Soon after battling out in the high-intensity best-of-seven series for the NBA title, Phoenix Suns point guard Devin Booker will join the stars of their NBA Finals opponent Milwaukee Bucks -- Jrue Holiday and Khris Middleton -- in the men's basketball for Team USA in the Tokyo Olympics.
Following the conclusion of the best-of-seven championship series, which Milwaukee leads 3-2 entering game six on Tuesday, all three will join the three-time reigning champion American team in Japan.
Personally, Booker has had an incredible outing in his first NBA Finals, producing two 40-point performances for the Suns, albeit in a losing cause. However, no matter how the series goes, winners and losers must set aside their rivalry quickly to unite in red, white and blue.
"I think we'll be fine," Middleton said Monday, according to AFP inputs. "Right now, we haven't said a word to each other. I'm sure we won't be best buddies during Team USA, but we'll be teammates for sure.
"We'll be on the same path, talking basketball Xs and Os, trying to get the job done. That's what being competitors is all about, but also what being a teammate is all about."
In the dying moments of Game 5, Holiday made a key steal from Booker and set it up for Giannis Antetokounmpo to dunk home the eventual game-winning points. Although passionate fights like these play out during the high-intensity, there's underlying respect between the player.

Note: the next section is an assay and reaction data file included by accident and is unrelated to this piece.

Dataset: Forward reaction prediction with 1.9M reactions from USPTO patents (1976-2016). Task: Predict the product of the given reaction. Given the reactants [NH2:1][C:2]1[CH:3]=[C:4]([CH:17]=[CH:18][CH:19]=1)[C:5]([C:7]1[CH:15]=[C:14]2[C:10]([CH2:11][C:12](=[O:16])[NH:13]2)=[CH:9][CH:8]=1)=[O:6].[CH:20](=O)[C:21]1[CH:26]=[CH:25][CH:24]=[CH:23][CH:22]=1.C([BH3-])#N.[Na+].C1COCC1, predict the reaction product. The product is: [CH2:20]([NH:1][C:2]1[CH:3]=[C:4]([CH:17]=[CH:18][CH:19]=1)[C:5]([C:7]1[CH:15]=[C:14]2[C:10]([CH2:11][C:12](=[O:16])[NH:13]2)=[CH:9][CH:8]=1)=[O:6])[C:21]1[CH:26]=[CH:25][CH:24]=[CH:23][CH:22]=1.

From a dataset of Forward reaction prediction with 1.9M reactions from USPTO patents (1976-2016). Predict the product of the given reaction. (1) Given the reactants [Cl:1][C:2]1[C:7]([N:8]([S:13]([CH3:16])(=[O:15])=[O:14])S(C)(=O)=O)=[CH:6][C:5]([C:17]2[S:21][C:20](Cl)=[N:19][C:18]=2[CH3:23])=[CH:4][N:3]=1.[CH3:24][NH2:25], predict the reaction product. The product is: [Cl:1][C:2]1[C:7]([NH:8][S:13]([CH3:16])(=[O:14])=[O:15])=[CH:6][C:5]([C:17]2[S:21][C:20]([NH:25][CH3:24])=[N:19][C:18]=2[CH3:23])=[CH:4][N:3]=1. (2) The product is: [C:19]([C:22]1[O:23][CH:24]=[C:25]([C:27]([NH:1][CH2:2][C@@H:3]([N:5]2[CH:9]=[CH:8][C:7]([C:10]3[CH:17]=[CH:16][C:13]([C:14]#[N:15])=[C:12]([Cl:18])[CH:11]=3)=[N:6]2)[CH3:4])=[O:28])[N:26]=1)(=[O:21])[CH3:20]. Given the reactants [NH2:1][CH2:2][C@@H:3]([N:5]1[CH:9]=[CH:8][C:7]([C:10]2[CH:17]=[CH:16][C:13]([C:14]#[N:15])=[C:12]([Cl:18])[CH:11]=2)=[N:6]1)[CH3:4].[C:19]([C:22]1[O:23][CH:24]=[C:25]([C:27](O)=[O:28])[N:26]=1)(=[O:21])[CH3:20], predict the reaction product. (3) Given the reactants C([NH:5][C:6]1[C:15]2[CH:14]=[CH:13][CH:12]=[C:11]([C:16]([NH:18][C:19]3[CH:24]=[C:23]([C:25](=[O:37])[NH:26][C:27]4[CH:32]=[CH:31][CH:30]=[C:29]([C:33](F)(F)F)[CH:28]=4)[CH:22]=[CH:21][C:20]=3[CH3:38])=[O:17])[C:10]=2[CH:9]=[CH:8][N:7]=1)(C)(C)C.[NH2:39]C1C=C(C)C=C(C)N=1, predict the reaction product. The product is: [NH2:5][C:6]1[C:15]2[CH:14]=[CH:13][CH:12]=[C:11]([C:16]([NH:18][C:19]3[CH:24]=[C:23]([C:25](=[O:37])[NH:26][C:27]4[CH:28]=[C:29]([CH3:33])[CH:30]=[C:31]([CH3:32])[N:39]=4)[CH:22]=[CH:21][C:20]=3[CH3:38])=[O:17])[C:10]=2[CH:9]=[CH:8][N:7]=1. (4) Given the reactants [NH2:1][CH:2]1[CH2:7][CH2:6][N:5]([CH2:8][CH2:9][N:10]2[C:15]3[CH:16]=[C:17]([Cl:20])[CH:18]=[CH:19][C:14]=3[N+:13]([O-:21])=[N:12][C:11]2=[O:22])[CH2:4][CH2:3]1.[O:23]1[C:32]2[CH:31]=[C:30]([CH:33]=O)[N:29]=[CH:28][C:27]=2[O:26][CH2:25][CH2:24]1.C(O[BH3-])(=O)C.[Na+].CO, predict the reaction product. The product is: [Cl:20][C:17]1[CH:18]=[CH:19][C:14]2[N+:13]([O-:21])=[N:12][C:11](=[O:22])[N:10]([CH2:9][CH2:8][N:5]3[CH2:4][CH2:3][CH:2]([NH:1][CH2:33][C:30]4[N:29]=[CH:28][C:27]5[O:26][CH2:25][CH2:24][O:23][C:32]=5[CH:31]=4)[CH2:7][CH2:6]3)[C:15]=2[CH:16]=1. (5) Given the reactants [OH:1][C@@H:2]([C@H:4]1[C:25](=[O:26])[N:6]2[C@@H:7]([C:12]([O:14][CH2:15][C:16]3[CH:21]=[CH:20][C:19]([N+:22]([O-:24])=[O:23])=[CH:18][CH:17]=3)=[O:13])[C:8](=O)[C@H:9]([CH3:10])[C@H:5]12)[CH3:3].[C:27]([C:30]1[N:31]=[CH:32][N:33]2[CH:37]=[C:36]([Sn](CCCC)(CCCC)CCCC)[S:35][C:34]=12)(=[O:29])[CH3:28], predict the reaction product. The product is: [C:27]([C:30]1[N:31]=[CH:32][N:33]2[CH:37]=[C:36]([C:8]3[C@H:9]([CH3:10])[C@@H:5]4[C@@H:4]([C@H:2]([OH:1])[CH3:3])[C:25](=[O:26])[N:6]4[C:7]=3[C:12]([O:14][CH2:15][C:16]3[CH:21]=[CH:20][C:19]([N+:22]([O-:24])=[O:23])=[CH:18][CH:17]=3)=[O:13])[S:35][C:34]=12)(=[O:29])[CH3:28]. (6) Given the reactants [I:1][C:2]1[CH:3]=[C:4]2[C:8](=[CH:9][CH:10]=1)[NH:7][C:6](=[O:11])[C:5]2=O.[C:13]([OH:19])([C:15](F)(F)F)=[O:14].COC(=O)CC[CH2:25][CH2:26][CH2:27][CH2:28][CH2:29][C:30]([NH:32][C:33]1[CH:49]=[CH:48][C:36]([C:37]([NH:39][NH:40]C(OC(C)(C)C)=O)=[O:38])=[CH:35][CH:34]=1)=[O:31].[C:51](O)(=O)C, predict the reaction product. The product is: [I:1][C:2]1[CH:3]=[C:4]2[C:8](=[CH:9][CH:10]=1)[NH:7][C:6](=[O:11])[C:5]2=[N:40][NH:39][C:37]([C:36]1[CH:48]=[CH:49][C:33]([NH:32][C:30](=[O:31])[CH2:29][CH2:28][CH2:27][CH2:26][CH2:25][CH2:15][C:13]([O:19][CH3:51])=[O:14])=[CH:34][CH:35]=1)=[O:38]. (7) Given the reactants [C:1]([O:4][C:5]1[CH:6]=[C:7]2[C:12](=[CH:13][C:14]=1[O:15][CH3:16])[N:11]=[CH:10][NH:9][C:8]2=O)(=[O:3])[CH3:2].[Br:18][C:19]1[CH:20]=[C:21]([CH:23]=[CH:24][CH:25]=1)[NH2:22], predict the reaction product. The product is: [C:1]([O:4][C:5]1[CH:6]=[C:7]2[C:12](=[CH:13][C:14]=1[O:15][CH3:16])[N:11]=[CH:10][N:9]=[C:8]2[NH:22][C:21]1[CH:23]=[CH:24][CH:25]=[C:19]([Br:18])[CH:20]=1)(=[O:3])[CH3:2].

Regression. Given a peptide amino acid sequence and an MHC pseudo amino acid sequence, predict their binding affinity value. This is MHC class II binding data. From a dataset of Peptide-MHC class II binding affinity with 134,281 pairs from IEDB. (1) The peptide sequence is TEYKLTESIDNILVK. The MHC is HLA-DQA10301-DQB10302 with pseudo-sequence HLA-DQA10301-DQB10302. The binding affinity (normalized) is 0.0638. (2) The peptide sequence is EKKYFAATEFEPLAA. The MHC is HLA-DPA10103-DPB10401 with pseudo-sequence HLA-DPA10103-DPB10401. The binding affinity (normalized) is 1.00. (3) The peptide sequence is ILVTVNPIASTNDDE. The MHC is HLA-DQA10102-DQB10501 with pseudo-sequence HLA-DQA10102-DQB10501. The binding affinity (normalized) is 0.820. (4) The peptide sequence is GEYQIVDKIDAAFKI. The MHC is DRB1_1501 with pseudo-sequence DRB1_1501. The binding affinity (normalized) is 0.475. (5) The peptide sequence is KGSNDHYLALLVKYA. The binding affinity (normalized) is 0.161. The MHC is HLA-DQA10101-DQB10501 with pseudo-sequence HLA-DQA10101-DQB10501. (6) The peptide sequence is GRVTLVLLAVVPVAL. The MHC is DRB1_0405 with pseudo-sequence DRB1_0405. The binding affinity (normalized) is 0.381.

"I would say just understanding competition and that it's never personal between who you're going with, unless lines are crossed," Booker said.
"Those guys aren't that type and I would never go that way with them, because there's a high respect level for each other. I think that's why we're in the position that we're in right now.
"Representing your country is a whole different dynamic than competing against each other in the NBA Finals, but I can always respect somebody that competes at the highest level."
Meanwhile, for Team USA it hasn't been the best of starts to their campaign as they lost two of their exhibition games in Las Vegas against Nigeria and Australia.
Unfortunately, Washington guard Bradley Beal will not make it to Tokyo after testing positive for COVID-19 while another guard, Chicago's Zach LaVine, forced to stay home from the team's flight to Japan after being placed into COVID-19 protocols.
"I heard about all that," Holiday said. "Fortunately for me, I'm in probably one of the biggest games of my career, this coming-up game."
Both Bucks players said it wasn't a tough decision to play for the US team, even with a tight turnaround from the NBA Finals, which could go to a seventh game on Thursday, to Sunday's start of Olympic competition.
"It wasn't that difficult," said Middleton. "Just being an Olympian, representing our country and having a chance to play for a gold medal with a great team, that was it.
There was no such thing as too much basketball for Middleton.
"Doesn't bother me at all. I love basketball. I love playing it," he said. "During the off-season it's hard for me to take a couple weeks off because I want to be back in the gym doing something, working on my game.
"And one advantage of it is I don't have to get back in shape. Once you get out of shape, it's hard to get those wheels going again."
Holiday is married to Lauren Cheney, a two-time Olympic champion with the US women's soccer team.
"There's a component of playing for your country, for your family, my wife being a two-time Olympian is also a factor," he said. "But I think not having a break and just feeling like, well, we're in the finals, why not just continue playing basketball?
"Win the championship. And just go from there. I feel like the goal for us and one of the dreams for me since I was a little kid was winning an NBA Championship. That's what I'm focused on right now."